NBAA Comments on IRS Notice Regarding Business Meals
The National Business Aviation Association (NBAA) on Nov. 5, 2018, filed the attached comments with the Internal Revenue Service (IRS) regarding IRS Notice 2018-76, which generally permits the deduction of business meals and implicitly assumes that business meals are not subject to the entertainment disallowance in IRC § 274(a). The NBAA also posted a brief article to its website announcing the issuance of the comments. (John Hoover, a member of the NBAA Tax Committee, assisted in drafting these comments.)
The nonentertainment classification of meals is important for business aviation, because it is common for executives traveling on a business aircraft to meet over a meal. The concern raised by the elimination of the business entertainment deduction under the Tax Cuts and Jobs Act was that if a meal were classified as an entertainment activity, then the flight to the meal might be classified as a nondeductible entertainment activity. By permitting the deduction of business meals, the IRS Notice supports the conclusion that flights to meetings held over a meal will not be subject to the entertainment deduction disallowance.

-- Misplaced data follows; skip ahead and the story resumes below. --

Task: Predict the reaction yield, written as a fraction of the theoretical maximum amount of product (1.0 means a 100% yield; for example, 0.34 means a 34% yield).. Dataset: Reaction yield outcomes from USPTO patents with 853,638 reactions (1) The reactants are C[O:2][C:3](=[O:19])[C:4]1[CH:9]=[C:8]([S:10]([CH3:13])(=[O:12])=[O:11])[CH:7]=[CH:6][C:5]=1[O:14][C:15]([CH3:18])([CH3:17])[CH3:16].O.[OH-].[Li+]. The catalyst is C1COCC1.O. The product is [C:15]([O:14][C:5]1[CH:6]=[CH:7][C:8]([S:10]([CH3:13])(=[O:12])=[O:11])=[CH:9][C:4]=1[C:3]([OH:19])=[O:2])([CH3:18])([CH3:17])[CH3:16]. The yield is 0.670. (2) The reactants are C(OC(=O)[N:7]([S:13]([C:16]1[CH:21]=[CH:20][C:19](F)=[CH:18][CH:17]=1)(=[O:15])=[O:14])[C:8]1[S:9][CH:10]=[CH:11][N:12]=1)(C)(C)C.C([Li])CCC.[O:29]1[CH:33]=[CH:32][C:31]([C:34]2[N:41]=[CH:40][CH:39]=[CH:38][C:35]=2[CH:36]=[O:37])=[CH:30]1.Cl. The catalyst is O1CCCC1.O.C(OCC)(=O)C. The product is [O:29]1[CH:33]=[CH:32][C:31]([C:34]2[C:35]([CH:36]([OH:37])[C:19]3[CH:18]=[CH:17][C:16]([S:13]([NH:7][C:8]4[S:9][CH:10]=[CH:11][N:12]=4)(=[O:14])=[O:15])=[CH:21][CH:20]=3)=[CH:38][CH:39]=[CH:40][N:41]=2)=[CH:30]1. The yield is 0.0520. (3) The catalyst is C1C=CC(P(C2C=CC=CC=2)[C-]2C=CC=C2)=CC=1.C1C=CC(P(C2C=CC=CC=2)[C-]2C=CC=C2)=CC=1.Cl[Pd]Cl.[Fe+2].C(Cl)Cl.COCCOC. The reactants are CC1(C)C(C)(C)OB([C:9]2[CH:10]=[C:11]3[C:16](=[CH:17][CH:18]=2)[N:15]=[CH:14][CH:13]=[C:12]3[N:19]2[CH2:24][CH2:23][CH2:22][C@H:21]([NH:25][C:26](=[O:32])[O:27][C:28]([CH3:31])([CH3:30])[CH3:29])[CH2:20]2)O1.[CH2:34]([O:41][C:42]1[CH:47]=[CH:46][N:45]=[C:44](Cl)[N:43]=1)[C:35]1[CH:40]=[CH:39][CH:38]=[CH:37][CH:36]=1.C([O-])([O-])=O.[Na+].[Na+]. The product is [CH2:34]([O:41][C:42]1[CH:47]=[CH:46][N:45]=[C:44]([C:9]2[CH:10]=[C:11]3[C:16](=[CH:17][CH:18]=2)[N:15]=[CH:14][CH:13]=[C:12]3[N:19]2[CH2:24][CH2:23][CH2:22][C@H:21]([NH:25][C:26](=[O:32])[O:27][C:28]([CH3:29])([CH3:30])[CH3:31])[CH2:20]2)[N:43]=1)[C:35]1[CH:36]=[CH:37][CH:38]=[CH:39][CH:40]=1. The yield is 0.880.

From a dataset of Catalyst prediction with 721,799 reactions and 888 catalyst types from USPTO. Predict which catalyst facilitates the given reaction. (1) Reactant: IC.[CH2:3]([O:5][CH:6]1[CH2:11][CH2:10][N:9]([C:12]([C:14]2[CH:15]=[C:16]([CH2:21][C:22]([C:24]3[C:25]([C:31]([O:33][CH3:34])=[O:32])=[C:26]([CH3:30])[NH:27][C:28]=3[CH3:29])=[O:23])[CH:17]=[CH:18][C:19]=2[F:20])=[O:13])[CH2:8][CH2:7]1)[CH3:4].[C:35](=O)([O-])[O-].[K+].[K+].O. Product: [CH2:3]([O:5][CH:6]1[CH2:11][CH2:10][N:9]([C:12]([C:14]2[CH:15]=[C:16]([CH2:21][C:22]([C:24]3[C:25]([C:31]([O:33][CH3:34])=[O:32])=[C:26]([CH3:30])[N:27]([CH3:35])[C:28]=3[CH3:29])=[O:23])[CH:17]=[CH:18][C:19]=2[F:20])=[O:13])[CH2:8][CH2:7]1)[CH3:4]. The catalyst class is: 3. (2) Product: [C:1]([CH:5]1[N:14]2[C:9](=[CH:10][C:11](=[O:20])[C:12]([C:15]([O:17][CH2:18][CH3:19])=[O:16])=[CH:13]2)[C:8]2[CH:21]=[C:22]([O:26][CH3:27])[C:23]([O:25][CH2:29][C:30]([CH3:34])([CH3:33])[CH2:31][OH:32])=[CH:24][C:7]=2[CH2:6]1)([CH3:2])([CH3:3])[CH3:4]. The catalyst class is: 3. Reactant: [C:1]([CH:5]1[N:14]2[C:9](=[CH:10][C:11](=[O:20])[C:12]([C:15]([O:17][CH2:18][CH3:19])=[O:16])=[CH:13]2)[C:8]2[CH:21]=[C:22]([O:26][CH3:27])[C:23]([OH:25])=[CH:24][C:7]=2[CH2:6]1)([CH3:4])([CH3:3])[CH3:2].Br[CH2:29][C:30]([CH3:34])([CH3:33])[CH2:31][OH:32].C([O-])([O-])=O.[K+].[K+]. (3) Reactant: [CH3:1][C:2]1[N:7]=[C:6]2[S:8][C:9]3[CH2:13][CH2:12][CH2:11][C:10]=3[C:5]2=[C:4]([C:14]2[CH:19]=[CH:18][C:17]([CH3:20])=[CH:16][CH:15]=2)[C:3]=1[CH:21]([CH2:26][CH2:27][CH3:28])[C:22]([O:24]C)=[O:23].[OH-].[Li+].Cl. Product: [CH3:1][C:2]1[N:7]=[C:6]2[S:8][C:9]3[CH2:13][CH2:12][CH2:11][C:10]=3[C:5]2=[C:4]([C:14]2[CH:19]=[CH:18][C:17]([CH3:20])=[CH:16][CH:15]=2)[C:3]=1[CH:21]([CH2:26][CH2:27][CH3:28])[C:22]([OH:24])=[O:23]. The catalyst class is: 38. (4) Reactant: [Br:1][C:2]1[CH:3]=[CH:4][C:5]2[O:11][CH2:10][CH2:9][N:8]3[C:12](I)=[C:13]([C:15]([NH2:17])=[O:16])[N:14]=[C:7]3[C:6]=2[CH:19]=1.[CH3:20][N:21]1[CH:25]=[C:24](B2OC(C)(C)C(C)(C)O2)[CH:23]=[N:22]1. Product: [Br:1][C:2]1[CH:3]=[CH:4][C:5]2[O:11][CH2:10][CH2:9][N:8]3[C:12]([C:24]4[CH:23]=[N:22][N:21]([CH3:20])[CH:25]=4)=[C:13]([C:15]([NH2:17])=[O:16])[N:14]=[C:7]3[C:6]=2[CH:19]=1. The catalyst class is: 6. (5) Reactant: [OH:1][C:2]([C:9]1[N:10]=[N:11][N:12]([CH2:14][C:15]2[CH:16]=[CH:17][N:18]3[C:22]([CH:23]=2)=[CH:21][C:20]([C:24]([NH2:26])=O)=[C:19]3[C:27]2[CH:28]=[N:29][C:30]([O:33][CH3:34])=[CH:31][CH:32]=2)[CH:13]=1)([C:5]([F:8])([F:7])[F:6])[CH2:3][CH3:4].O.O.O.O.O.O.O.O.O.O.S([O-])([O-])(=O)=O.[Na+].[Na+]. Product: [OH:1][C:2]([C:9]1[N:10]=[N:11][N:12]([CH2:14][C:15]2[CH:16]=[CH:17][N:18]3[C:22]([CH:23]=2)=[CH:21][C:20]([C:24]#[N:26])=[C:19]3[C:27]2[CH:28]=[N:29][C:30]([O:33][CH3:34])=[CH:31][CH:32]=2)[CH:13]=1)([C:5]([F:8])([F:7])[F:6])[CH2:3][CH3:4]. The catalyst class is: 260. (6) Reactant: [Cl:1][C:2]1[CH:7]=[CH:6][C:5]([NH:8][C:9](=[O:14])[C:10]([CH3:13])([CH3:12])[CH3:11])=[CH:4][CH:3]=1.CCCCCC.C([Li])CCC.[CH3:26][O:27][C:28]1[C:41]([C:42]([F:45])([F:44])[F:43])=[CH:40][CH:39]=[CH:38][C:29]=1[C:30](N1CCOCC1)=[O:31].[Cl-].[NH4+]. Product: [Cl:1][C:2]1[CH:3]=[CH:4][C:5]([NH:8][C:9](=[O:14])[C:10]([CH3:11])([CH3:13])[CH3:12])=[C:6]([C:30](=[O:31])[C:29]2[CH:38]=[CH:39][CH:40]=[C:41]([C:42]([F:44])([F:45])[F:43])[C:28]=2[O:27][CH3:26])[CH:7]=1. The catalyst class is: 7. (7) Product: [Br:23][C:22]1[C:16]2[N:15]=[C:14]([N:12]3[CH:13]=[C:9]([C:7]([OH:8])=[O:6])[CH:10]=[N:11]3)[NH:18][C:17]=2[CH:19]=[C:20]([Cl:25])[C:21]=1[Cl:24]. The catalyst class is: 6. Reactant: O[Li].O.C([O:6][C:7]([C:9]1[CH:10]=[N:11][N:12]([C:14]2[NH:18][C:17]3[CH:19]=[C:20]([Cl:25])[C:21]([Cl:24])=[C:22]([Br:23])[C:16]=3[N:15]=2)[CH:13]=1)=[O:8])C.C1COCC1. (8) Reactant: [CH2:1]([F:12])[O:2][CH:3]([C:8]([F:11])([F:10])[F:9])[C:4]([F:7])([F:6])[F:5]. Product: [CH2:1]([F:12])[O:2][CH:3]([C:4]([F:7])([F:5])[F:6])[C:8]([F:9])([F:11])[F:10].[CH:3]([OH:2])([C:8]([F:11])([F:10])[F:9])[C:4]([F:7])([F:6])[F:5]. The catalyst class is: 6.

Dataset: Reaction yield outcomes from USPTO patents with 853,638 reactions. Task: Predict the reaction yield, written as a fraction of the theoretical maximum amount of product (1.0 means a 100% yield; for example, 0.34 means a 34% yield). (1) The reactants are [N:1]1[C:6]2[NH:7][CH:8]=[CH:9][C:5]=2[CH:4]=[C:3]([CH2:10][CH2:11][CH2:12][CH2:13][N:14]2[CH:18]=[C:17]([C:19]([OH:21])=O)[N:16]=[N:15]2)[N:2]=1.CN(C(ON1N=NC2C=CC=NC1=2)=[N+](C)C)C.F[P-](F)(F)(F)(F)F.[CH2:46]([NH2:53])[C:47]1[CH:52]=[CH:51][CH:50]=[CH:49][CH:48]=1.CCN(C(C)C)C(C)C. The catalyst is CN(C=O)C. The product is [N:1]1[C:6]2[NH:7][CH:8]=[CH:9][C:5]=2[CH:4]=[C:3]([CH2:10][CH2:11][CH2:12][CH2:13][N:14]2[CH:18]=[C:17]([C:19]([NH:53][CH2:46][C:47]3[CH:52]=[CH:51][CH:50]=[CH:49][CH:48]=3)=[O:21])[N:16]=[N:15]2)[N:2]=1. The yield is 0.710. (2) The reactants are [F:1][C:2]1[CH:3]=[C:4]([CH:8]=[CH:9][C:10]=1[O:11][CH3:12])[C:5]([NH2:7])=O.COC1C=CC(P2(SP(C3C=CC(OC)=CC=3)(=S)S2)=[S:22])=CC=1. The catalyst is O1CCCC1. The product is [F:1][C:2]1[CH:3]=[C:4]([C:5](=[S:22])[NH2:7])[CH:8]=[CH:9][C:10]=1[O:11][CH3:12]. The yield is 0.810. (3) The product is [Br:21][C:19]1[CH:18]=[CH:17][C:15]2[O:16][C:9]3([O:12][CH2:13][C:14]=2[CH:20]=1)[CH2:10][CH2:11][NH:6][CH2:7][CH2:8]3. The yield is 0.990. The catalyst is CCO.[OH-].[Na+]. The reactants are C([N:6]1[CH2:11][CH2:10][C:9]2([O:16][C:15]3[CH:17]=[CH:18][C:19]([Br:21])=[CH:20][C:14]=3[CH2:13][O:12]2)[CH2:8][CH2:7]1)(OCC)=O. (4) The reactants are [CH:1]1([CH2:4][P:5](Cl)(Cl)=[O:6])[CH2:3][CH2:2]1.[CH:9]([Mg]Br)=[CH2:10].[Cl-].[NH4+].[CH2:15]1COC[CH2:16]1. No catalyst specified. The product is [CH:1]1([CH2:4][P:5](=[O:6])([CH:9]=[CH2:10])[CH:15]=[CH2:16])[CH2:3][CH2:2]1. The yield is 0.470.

The comments request that future proposed regulations explicitly state that meals are not considered an entertainment activity. Such a statement in the proposed regulations would be helpful to clarify that meals are not entertainment activities. This clarification would be helpful both for business meals and for nonbusiness meals, which could be regarded as personal nonentertainment activities.
The costs of business meals remain subject to a 50 percent deduction limitation under IRC § 274(n). For the sake of clarity, the comments request that the proposed regulations provide that the 50 percent deduction disallowance does not apply to transportation costs, such as the costs of a flight to a meal. This conclusion is directly supported by legislative history and should not be controversial.
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